Business Negotiation August 05, 2014

Criticism and the Psychological Flywheel

When we are criticized, our psychological flywheel begins to spin more slowly.   If someone we work with, be it our boss or peer, takes fault with our work, it slows our wheel...

When we are criticized, our psychological flywheel begins to spin more slowly.  If someone we work with, be it our boss or peer, takes fault with our work, it slows our wheel.  If they do so over and over again our flywheel almost comes to a standstill.  We become depressed and retaliate by finding subtle ways to do less or to absent ourselves from the problem.

Being criticized in front of others has an even more devastating effect.  The humiliation of public loss of face is never forgotten.  It waits to be avenged overtly or in whispers when opportunity arises.

Criticism, even when done in private, slows the flywheel.  A friend, a good writer with far better than average skills in expressing herself, told me of a supervisor she worked for.  A fussy boss, he criticized her reports not only for analytical content but also for irrelevant grammatical matters.  Angered by this constant criticism, but needing the job, she gradually changed her approach.  The reports became less analytical, the sentences shorter, the words one syllable in length.  Little was left to find fault with. She left the firm soon after for a job that better appreciated her talents and allowed her to sort these matters out for herself.  Now, two years later and vice president of the firm, her flywheel spins well.

That’s the way frequent criticism works not only on writers but also on medical doctors, engineers, computer programmers and factory employees.  Not only does it reduce their creativity and inclination to do good work, it leads them to retreat in search of emotional security.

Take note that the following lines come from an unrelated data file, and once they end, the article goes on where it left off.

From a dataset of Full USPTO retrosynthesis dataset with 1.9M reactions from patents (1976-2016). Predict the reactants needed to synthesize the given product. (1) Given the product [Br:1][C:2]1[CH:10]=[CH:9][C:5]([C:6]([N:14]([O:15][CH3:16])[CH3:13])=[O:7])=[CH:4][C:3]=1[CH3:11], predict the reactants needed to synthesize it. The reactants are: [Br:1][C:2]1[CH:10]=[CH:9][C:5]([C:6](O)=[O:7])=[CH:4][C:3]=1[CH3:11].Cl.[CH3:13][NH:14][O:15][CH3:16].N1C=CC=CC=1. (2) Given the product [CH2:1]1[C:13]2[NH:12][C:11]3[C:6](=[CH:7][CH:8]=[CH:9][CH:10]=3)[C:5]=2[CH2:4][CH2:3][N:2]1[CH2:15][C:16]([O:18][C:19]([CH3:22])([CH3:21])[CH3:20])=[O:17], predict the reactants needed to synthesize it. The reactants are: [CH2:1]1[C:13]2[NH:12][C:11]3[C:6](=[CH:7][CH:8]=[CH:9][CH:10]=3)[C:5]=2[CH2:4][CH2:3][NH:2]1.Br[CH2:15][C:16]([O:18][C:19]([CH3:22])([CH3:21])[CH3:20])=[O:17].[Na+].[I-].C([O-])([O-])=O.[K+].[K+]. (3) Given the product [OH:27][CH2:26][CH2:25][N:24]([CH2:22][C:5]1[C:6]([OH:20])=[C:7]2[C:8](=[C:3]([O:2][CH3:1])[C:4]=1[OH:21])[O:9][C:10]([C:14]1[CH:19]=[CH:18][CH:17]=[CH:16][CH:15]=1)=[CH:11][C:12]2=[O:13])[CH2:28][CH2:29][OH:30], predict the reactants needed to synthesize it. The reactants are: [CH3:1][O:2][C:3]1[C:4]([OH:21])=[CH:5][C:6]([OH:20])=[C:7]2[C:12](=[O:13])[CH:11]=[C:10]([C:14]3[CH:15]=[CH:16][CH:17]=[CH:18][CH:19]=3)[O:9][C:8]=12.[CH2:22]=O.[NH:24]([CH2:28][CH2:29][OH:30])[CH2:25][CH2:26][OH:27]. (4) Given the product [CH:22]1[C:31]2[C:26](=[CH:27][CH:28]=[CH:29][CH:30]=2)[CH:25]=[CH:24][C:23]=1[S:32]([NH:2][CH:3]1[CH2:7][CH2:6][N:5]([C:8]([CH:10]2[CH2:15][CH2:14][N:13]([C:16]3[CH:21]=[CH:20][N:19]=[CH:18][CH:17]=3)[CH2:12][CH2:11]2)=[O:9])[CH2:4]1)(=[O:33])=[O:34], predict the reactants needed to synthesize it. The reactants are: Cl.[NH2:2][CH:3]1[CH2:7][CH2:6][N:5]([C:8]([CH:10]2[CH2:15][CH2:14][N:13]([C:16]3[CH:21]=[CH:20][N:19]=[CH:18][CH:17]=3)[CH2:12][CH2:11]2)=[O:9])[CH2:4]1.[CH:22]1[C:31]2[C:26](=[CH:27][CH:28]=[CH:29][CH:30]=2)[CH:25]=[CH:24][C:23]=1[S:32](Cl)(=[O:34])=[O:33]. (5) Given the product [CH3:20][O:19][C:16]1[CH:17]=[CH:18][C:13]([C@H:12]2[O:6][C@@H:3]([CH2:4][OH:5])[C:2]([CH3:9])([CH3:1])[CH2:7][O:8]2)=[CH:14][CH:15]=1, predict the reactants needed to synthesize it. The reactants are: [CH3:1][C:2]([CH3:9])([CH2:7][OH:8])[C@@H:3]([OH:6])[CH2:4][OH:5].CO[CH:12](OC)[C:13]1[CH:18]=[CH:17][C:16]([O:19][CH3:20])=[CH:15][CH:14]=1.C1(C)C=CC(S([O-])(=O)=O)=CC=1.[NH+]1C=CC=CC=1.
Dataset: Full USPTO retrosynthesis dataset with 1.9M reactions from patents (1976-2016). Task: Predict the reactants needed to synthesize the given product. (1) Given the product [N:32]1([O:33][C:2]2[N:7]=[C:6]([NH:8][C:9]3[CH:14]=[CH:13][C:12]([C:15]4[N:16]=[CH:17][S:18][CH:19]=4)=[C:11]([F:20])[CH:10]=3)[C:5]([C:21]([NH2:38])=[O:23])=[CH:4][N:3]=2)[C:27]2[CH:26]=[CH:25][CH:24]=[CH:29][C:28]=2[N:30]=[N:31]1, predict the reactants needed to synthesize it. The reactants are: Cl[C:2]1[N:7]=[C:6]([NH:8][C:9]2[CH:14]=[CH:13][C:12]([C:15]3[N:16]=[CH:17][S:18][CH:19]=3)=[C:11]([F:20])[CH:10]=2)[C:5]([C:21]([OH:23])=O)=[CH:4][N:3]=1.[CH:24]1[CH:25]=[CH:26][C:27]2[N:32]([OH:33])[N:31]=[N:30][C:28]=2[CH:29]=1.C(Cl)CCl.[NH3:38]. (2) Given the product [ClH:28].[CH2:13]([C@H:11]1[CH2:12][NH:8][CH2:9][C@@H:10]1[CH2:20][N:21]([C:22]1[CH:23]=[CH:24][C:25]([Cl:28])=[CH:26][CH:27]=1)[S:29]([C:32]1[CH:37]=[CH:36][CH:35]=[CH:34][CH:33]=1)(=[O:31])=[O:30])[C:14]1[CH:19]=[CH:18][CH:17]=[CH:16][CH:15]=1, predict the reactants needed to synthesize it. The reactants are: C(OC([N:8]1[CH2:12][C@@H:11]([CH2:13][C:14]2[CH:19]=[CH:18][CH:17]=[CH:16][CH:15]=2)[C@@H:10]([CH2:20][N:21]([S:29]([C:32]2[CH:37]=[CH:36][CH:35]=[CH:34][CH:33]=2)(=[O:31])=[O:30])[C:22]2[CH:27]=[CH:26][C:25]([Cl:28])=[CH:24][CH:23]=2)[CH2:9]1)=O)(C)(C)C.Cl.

Criticism also plays a harmful role at team meetings.  What we want as managers or team leaders are associates who feel free to express their ideas and concerns without fear of censure.  What we get instead is the opposite: brilliant engineers or scientists who are apprehensive about speaking up because they are cowed by others more forceful, articulate or blatantly critical of anything they disagree with.

Most of us have attended weekly meetings and heard door-closing expressions like “That’s crazy,” “That won’t work,” “We tried that last year and it failed.” These door-closers, directed at the person proposing a new approach or idea, act to stop the flow of information in its tracks.  Not only does it serve to stop the person under attack, it tends to mute others in the room as well.  Who would want to go through such an inquisition when it could easily be avoided by keeping quiet?

What should be our role as an associate or member of the project team?  It is to recognize the negative effects of criticism and “door-closing” expressions on those speaking, and to support the leader in quieting such expressions the moment they take place. Our role is to encourage the leader to negotiate and stick to an agenda that allows the presenters to fully express themselves and gets associates the answers they need.  Unless meeting leaders have the full support of the group, they will fail to develop the collaboration necessary to create the new products and services we sorely need to compete on a world stage.
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